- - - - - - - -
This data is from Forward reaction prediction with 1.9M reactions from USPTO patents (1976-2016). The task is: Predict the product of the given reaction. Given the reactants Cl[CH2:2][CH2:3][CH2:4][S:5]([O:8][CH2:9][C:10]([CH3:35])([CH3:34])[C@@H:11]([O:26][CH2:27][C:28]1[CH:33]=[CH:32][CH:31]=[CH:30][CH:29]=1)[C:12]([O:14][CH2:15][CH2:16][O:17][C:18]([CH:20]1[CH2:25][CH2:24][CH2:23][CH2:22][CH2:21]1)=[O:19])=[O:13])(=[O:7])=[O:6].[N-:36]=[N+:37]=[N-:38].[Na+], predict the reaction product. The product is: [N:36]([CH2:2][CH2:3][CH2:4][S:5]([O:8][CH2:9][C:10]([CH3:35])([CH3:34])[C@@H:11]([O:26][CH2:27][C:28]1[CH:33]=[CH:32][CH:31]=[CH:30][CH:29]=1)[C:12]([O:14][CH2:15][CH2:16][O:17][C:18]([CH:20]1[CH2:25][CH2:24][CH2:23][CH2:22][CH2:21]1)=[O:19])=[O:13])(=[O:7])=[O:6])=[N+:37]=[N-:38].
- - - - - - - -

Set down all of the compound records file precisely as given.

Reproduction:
This data is from Forward reaction prediction with 1.9M reactions from USPTO patents (1976-2016). The task is: Predict the product of the given reaction. Given the reactants Cl[CH2:2][CH2:3][CH2:4][S:5]([O:8][CH2:9][C:10]([CH3:35])([CH3:34])[C@@H:11]([O:26][CH2:27][C:28]1[CH:33]=[CH:32][CH:31]=[CH:30][CH:29]=1)[C:12]([O:14][CH2:15][CH2:16][O:17][C:18]([CH:20]1[CH2:25][CH2:24][CH2:23][CH2:22][CH2:21]1)=[O:19])=[O:13])(=[O:7])=[O:6].[N-:36]=[N+:37]=[N-:38].[Na+], predict the reaction product. The product is: [N:36]([CH2:2][CH2:3][CH2:4][S:5]([O:8][CH2:9][C:10]([CH3:35])([CH3:34])[C@@H:11]([O:26][CH2:27][C:28]1[CH:33]=[CH:32][CH:31]=[CH:30][CH:29]=1)[C:12]([O:14][CH2:15][CH2:16][O:17][C:18]([CH:20]1[CH2:25][CH2:24][CH2:23][CH2:22][CH2:21]1)=[O:19])=[O:13])(=[O:7])=[O:6])=[N+:37]=[N-:38].